What to do:

  1. You can check free tools like MXToolBox to see if your IP or domain is currently blacklisted.

  2. Check our detailed guides on how to remove domain from blacklist (and we have separate guides on SpamHaus Blacklist, Outlook Blacklist, Barracuda Blacklist, Spamcop Blacklist, and Surbl Blacklist.

Email exceeds size limit

552 5.2.3 Your message exceeded Google's message size limits.

What it means: This error means the message can’t be delivered due to large size. Most email services have limited email sizes, and too large messages (usually with a few attachments) cannot be handled by the servers.

Email Message Limits

Gmail: 25 MB per email. For files larger than 25 MB, Gmail automatically adds a Google Drive link in the email instead of including it as an attachment.

Yahoo Mail: 25 MB per email. Yahoo also provides the option to use Dropbox for sending larger files.

Outlook.com (including Hotmail and MSN Mail): 20 MB per email. However, Outlook integrates with OneDrive, allowing users to send larger files via a link to OneDrive.

Apple Mail (iCloud Mail): 20 MB per email. With Mail Drop, users can send attachments up to 5 GB in size through iCloud.

What to do:

  1. Review the size of the message you attempted to send. Pay special attention to any attachments, as they are likely the main contributors to the size.

  2. Ensure the edited email is under the limit.

Wrong authentication protocols

550 5.7.26 This message does not have authentication information or fails to pass authentication checks (SPF or DKIM).

What it means: If you receive any of this or other similar bounce messages, it means that your authentication protocols (SPF, DKIM, and/or DMARC) are not set up properly.

What to do:

  1. Check your authentication protocols using free online tools from MxToolBox or DNS Checker. Also, after you launch email deliverability with Folderly, it automatically keeps checking your authentication protocols and detects issues whenever they appear. DNS checking is included in 7-day trial so you can sign up and do it for free ;)

  2. Fix found mistakes in your DNS settings either manually (check our guides on how to set up SPF record correctly, the detailed guides for Dmarc, and DKIM instructions in this guide

  3. With  professional email deliverability consulting, you get a complete analysis of your domain DNS settings. Folderly experts configure all the necessary sender authentication DNS settings for your domain, so your domain is fully and properly authenticated as a trusted sender identity.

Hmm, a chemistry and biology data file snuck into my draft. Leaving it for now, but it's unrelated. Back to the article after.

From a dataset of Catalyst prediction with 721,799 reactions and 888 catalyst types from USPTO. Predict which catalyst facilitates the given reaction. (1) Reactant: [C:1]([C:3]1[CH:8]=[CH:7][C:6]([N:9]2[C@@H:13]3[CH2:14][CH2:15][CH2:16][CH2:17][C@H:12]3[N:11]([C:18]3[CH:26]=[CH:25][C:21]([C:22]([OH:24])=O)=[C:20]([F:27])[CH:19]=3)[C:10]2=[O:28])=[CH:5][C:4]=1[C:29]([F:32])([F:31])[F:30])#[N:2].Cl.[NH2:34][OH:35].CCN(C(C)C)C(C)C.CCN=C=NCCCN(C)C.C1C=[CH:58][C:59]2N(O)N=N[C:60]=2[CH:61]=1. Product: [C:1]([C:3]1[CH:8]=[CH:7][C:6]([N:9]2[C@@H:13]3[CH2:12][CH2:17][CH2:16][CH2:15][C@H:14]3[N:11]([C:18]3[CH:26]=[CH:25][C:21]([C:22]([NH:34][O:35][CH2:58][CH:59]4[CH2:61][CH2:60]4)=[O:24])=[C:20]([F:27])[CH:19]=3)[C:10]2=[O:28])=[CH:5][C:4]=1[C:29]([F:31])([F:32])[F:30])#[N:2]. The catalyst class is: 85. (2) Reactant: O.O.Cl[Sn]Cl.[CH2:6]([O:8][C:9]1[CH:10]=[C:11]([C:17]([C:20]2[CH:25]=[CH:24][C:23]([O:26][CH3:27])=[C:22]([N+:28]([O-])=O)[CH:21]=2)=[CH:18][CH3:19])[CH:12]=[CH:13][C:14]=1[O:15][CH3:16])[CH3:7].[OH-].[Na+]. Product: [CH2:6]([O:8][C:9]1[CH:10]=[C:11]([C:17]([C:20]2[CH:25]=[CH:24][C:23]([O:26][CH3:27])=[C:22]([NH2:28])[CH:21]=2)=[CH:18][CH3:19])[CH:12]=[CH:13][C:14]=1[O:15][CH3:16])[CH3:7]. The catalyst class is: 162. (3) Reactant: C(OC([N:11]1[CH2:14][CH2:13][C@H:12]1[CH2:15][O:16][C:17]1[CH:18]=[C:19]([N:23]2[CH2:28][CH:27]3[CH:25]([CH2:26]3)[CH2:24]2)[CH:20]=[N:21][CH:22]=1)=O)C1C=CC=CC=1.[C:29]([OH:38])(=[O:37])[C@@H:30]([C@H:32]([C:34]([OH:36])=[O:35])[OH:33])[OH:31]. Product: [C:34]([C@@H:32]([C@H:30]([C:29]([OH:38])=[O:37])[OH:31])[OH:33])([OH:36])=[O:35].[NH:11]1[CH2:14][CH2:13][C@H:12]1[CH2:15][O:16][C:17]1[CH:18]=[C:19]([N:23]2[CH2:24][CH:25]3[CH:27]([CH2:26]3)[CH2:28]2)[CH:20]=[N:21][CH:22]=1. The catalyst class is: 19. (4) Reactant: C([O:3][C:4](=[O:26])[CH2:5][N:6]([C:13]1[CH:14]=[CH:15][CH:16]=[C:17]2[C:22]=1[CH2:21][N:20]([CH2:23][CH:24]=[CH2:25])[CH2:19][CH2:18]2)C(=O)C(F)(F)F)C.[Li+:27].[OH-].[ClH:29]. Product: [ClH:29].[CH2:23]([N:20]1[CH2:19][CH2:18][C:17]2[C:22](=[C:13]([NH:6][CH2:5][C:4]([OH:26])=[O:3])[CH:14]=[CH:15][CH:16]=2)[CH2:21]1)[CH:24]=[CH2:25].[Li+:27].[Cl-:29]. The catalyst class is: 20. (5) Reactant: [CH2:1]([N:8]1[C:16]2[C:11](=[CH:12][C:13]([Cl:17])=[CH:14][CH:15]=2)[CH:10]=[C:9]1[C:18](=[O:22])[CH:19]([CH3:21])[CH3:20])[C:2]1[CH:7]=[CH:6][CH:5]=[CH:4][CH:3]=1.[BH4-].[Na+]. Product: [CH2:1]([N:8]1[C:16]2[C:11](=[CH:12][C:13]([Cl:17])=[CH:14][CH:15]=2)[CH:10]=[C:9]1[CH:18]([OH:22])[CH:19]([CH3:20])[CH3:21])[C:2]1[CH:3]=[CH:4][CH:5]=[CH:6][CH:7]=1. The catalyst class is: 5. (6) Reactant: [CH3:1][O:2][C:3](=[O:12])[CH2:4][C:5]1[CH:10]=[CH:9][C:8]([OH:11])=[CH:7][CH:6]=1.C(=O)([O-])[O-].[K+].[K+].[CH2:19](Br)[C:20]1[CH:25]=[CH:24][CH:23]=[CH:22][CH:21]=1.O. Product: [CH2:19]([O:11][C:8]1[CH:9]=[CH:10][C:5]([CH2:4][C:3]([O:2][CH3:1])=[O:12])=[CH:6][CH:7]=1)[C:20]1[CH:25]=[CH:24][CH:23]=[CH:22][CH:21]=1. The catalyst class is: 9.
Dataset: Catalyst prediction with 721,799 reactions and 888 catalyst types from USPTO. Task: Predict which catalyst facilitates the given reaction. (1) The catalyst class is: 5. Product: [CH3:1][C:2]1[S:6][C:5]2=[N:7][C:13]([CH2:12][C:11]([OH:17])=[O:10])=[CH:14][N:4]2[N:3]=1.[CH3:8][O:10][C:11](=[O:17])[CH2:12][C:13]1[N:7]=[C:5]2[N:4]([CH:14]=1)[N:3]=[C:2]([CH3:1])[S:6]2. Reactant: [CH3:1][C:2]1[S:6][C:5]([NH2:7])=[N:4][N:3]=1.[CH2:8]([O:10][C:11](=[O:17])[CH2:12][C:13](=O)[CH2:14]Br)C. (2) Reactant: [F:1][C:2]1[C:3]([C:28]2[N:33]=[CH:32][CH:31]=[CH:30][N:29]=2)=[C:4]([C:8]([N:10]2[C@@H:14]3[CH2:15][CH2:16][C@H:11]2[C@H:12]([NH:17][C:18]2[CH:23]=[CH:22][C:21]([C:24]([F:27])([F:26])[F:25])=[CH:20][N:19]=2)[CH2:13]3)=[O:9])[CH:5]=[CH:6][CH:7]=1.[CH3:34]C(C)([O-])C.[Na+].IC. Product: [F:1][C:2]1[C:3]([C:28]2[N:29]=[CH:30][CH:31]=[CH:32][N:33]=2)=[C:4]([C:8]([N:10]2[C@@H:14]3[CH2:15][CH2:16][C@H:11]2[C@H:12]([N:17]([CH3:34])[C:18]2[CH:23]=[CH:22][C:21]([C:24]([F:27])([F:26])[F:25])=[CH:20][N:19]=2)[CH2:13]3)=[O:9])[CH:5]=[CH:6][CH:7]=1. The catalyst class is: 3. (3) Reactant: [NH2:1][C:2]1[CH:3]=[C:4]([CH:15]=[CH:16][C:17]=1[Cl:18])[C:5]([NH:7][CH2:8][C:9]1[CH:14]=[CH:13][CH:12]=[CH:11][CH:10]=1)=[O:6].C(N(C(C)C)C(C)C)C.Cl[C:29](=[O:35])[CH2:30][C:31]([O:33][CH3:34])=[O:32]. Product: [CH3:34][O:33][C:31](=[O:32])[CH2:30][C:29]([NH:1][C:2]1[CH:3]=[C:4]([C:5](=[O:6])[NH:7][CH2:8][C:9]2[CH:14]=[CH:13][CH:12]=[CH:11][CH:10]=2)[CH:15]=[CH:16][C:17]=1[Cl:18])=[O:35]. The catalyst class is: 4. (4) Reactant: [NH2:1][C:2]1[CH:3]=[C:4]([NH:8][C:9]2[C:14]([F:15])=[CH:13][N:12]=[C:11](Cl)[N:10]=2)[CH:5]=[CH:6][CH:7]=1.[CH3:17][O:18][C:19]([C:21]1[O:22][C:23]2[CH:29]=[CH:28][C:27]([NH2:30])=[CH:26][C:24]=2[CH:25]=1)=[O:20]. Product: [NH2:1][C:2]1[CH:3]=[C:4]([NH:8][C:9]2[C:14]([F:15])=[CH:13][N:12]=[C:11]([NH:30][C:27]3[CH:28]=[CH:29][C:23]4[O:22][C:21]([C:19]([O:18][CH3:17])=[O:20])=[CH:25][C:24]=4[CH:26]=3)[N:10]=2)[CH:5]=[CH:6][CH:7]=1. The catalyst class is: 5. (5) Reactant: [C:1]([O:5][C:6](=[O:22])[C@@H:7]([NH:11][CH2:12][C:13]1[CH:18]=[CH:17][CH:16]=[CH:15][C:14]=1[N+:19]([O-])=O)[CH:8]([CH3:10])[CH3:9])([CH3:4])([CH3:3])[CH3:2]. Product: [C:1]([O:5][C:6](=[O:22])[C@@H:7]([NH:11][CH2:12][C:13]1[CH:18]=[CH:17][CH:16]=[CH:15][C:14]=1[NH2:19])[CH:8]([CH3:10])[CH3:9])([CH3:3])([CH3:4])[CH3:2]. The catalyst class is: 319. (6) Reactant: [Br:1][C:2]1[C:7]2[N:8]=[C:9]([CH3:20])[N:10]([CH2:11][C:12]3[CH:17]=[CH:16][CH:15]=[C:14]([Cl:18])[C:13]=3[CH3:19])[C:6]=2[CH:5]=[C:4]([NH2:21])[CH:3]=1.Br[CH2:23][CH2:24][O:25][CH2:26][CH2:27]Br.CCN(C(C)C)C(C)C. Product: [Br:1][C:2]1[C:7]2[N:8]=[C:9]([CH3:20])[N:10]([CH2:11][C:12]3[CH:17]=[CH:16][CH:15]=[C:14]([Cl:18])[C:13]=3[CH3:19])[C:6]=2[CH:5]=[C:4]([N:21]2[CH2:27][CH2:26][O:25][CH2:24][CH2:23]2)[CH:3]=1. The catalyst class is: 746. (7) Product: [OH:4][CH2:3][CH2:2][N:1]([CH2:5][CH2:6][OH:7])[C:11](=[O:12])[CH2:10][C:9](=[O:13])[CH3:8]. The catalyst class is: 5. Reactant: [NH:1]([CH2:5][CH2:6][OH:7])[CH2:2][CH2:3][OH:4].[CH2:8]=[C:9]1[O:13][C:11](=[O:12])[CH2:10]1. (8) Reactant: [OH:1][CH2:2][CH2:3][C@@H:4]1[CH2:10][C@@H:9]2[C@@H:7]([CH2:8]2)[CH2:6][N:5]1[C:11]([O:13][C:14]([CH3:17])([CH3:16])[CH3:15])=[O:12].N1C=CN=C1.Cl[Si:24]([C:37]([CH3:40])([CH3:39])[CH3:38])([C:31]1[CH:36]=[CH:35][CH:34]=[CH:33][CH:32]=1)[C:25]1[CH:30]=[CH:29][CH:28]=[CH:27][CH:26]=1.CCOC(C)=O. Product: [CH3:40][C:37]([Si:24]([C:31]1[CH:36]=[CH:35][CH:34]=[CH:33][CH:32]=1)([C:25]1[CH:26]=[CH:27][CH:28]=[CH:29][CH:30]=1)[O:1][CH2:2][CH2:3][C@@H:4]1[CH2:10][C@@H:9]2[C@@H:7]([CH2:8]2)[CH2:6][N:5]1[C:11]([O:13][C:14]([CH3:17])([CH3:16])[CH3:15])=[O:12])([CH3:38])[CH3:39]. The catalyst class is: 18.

4. Besides, you can always use our free tools—SPF Generator and DMARC Generator for manual setup.

Spam-triggering email content

550 5.7.1 The user or domain that you are sending to (or from) has a policy that prohibited the mail that you sent.

What it means: In most cases, this bounce could mean your message didn’t pass the recipient’s language filters. Potential reasons are 1) spam filters didn’t like something you linked to 2) You didn’t have enough actual text content in your sent email 3) Your email copy was loaded with spelling errors or spam-triggering words.

What to do:

  1. While it’s a hard bounce code, you can try sending the fixed email again, with more careful attention towards spam-triggering words you might be using.

  2. Try to personalise your message. 

  3. Check the links in your email (make sure that they refer only to your website domain).

  4. Use Folderly’s free online spam-words checker to detect and get rid of spammy content.

 Email Templates Dashboard

Good news: Content bounces are some of the best hard bounces because you have a chance to recover later.

Now, let’s review the most common types of soft bounces.

Recipient’s mailbox is full

452 4.2.2 The email account that you tried to reach is over quota.

What it means: When the recipient’s mailbox gets full, the server refuses to accept any more messages for this person, returning them to you with a message that the recipient's mailbox is full and can't accept messages now. Although this is typically a temporary condition (soft bounce), it might signify the recipient is no longer reading e-mail at that address.  The ISP will consider sending additional messages after repeated attempts.

What to do: 

  1. Acknowledge two scenarios: the recipient might have been unable to check their emails recently, perhaps due to being on holiday, leading to a full mailbox. And another is that the recipient stopped using that inbox. 

  2. Wait for a day or two before attempting to resend the email. This gives the recipient some time to clear their mailbox.

  3. After waiting, try resending your email. Ensure that the size of the email is within acceptable limits and the address is correct.

  4. If the email bounces back again, it's advisable to stop trying and explore other ways to get in touch.

Unusual rate of unsolicited mail

421 4.7.0 Our system has detected an unusual rate of unsolicited mail originating from your IP address.